11. SDjulieinSC

    SDjulieinSC Well-Known Member

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    Thought I was mad yesterday? Well you ought to see me this morning!!!!!!
    I declined a dinner invitation to help this poor goat and waited and waited for the guy to call. I finally called him, he said he was busy and woud call me back, waited some more. Called him back again and he decided he just didn't have time to do it last night but would I be busy today? Or Thursday?
    I told him I did in fact have plans for both evenings and I thought it was really crappy (not the word I really used) that he was allowing this poor critter to suffer. Didn't put it quite so nicely to him. I even offered to go do it myself. He said the goat was "shy" and I'd never be able to catch him and even if I did I wouldnt be able to treat him myself.
    So this evening I really DO have plans to take a friends little girl somewhere, but I really feel bad for the poor goat and guess she and I will just have to be late. I guess thats IF the guy can fit me into HIS schedule. It's not that I'm mad that he changed his mind and I missed my date, no big deal, I feel awful for the goat and hate the thought of him continuing to be miserable.
    As far as treating him I had some pen in my fridge and some "catron (?)" spray from when my goats were dehorned, my vet said both were OK to use so I guess thats what I will use if the goat doesn't die before I get out there.
    Thanks for your advice so far and if you have any ideas on how I might attempt to do it myself let me know.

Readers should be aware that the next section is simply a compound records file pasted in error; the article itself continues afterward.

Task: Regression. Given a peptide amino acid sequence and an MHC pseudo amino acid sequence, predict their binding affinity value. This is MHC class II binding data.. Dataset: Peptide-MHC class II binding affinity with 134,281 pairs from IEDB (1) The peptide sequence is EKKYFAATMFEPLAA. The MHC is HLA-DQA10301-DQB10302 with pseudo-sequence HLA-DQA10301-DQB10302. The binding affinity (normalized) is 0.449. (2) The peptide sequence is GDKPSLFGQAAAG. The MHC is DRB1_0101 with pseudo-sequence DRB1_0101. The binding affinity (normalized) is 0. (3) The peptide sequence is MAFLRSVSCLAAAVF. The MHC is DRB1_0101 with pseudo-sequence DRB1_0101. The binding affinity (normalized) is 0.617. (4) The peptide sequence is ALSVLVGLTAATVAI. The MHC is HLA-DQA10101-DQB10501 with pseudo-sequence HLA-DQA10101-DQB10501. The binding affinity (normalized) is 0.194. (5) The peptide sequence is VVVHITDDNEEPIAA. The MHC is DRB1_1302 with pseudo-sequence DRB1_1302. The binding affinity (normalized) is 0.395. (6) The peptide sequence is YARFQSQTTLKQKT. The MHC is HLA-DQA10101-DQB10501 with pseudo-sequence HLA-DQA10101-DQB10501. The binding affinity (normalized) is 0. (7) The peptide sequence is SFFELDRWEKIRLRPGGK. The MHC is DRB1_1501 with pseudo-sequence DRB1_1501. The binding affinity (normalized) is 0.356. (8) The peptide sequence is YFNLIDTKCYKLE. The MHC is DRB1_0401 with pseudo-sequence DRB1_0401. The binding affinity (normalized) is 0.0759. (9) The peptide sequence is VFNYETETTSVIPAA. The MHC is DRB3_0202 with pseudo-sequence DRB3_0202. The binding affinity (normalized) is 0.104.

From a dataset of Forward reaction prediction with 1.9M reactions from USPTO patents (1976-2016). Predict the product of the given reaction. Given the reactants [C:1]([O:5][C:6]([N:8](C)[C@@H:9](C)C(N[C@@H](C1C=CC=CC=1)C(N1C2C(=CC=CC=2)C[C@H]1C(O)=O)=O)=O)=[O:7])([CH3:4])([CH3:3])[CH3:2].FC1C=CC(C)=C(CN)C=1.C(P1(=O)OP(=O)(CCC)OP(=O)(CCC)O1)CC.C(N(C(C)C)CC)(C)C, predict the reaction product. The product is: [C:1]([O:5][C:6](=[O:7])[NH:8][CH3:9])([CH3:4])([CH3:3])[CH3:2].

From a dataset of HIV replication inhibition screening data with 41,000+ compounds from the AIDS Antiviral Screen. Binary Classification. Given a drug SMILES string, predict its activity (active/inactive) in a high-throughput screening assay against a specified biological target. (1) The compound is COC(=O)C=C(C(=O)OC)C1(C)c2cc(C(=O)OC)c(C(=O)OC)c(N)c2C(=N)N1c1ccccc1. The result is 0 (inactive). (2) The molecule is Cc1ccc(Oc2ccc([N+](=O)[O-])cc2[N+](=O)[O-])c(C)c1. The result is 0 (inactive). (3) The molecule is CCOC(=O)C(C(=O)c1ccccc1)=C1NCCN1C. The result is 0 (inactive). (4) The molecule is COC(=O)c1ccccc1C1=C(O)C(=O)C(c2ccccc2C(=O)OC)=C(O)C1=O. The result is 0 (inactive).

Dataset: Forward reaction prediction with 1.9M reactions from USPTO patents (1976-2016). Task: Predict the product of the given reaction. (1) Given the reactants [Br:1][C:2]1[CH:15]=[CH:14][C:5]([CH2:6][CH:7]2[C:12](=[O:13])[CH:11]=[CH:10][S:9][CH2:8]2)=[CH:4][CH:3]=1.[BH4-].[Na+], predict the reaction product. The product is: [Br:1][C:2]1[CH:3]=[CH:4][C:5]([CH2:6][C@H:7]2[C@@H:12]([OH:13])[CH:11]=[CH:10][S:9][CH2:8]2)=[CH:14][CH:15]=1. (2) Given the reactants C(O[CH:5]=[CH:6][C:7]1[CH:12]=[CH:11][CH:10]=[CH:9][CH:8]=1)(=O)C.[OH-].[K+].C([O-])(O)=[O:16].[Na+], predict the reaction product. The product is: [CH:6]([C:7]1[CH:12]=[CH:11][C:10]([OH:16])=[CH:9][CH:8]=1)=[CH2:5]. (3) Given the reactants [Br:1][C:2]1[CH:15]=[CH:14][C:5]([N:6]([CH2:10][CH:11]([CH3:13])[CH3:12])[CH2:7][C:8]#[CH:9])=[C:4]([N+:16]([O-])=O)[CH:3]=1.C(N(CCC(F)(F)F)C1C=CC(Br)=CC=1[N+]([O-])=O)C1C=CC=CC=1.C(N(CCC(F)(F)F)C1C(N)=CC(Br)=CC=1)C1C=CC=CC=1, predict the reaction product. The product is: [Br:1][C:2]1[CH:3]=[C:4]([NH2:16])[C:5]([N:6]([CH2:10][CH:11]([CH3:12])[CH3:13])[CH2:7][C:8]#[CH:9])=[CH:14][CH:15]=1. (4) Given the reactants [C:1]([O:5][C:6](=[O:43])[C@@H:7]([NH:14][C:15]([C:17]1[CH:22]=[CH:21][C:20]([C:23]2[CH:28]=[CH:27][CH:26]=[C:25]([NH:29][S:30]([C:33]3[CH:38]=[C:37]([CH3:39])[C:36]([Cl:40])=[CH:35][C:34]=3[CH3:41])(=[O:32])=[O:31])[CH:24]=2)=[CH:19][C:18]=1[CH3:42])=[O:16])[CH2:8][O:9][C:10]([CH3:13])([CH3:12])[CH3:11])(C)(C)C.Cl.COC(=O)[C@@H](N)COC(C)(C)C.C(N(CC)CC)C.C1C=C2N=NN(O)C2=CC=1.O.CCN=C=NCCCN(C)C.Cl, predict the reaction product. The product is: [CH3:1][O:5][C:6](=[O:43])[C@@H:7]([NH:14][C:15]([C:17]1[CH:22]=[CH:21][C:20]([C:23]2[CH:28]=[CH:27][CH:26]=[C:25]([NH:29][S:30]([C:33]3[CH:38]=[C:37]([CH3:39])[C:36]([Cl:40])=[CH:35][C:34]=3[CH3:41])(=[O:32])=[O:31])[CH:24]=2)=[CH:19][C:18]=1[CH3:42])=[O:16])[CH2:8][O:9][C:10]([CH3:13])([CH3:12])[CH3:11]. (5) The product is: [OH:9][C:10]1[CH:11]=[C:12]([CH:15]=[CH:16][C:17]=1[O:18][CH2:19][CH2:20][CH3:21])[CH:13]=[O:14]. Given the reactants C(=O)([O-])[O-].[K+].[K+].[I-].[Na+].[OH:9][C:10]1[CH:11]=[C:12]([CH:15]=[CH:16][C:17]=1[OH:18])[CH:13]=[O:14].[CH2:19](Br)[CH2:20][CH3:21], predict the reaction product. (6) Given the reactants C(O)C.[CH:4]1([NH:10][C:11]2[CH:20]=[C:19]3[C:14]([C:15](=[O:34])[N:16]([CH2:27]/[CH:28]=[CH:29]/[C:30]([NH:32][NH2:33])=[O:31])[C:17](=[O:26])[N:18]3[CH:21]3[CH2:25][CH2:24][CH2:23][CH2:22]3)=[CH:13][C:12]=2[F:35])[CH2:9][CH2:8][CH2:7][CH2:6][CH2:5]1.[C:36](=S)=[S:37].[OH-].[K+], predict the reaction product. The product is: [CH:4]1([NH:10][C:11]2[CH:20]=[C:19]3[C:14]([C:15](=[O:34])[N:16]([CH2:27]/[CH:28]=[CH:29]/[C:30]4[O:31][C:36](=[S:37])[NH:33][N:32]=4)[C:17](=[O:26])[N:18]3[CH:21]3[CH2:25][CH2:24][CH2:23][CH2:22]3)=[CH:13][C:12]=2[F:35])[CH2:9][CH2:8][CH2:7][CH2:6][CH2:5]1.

My fat little pygmy's have no idea how good they have it........
     
  12. fishhead

    fishhead Well-Known Member Supporter

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    How big is it? Can you get someone to help since this knucklehead is too "busy"?

    I had a fairly large wild wether that I needed to treat last summer. After chasing him round and round and round.... for over an hour in 90+ degree heat I finally cornered him in a shelter. I put my dogs collar on him and then tied a hose tether on the collar so that I could catch him another 4 nights. Someone here suggested running a rope inside a 15' piece of old garden hose with a knot in the rope so the hose stays near the collar. It made it stiff enough so the goat wouldn't hog tie himself. The first day I tied the tether to a block but the last 4 days I just let him drag it and when it was time to give him a shot I would slowly walk up and pick up the end of the 25' tether. Then I would move up the tether until I could grab him by the collar.

    If there was a way to cinch him up to a post or wall you might be able to use your body to pin him long enough to give him the shots. My goats seemed to give up once I did that. You might be able to pull the tether through a loop or fence once you get it on to secure him. I would give him a treat (raisins or corn) when you are done too in hopes of making it more positive for him. My wild wether seemed to tame down a bit by the time I was done with 5 days of shots.

    A pretty sad deal. Even if the goat was headed to market in a month I still wouldn't treat it that way.
     
  13. SDjulieinSC

    SDjulieinSC Well-Known Member

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    Don't laugh fishhead....but I was thinking about trying to rope him. I'm not much of a cowgirl but I was able to rope a wild boar twice when we had to relocate him. Talk about lucky shots! Not so sure I could do it again.